Wednesday, June 06, 2012

D-Day June 6, 1944 "Bloody Omaha"

Five years ago, this summer, I had an opportunity to travel to Omaha Beach. It was an experience I shall never forget to see where it all happened 68 years ago today.

This picture depicts Omaha Beach on the day of Operation Overlord (D-Day), June 6, 1944. Located in Normandy, France, Omaha Beach was one of the five beaches invaded by the Allies and the most difficult. After the first three waves of landings the American solders were pinned on the beach by German fire and were hugging the sea wall most of the morning as they were unable to move off of the beach.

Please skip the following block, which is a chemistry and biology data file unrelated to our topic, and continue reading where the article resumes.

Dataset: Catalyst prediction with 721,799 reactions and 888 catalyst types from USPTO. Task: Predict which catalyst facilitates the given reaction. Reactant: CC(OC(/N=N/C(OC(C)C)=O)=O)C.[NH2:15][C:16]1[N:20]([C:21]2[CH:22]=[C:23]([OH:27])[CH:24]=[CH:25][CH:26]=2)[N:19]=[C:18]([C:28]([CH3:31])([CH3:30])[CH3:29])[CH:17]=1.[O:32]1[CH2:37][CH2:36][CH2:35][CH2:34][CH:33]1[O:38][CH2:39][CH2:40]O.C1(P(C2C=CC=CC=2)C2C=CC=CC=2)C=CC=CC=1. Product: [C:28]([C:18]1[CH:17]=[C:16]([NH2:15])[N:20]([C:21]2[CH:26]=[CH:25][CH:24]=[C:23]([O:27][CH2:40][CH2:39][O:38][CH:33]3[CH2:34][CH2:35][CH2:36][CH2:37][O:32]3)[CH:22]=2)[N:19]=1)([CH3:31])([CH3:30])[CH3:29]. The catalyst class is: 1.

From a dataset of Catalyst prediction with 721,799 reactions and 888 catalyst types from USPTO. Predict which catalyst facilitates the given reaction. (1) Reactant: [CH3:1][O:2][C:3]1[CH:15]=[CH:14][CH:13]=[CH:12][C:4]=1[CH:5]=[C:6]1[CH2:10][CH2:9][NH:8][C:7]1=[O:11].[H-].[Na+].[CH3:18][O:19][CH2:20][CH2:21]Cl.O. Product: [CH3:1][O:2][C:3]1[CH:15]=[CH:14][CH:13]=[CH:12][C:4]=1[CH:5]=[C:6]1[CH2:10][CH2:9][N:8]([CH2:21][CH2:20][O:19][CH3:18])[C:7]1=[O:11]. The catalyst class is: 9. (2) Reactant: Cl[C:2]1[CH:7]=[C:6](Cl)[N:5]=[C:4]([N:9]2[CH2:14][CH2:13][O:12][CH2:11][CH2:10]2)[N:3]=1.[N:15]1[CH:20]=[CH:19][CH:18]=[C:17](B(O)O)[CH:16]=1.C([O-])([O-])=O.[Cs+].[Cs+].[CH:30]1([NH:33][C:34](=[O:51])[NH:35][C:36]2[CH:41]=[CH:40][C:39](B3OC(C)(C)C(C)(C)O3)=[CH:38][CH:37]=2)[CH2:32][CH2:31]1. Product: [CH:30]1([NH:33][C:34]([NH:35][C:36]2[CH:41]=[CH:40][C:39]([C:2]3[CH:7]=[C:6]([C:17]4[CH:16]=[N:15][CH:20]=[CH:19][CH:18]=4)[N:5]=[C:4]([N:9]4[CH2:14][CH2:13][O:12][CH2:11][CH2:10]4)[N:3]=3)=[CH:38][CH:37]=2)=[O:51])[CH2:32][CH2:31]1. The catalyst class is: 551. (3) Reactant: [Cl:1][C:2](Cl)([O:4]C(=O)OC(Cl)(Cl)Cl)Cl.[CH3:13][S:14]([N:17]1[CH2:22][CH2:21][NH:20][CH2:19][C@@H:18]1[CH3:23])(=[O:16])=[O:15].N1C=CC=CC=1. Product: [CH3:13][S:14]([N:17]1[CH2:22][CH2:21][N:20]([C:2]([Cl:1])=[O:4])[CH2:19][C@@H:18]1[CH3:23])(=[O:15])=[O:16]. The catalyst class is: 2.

Since there was no more room on the beach follow up waves of troops were halted. The plan had been to move up the ravines to the top of the bluffs over looking Omaha Beach but they were blocked by German cement pill boxes. Eventually small units of American troops scaled the bluffs directly and cleared out the ravines from behind to take "Bloody Omaha" The situation that morning was so precarious the American command considered pulling the troop off the beach.  Allied Commander General Eisenhower, a true leader, had already prepared a press release taking all the blame for the landings failure.

One unknown officer in his famous words best describes the brutality of the battle, "Two kinds of people are staying on this beach. The dead, and those about to die."

The United States and Britain liberated Europe and all we ask the French for was a little land to bury our dead. The white on the grass above are the crosses of the dead at the American cemetery at Omaha at the top of the bluffs we paid so much for  in American blood to scale.

Freedom is not free!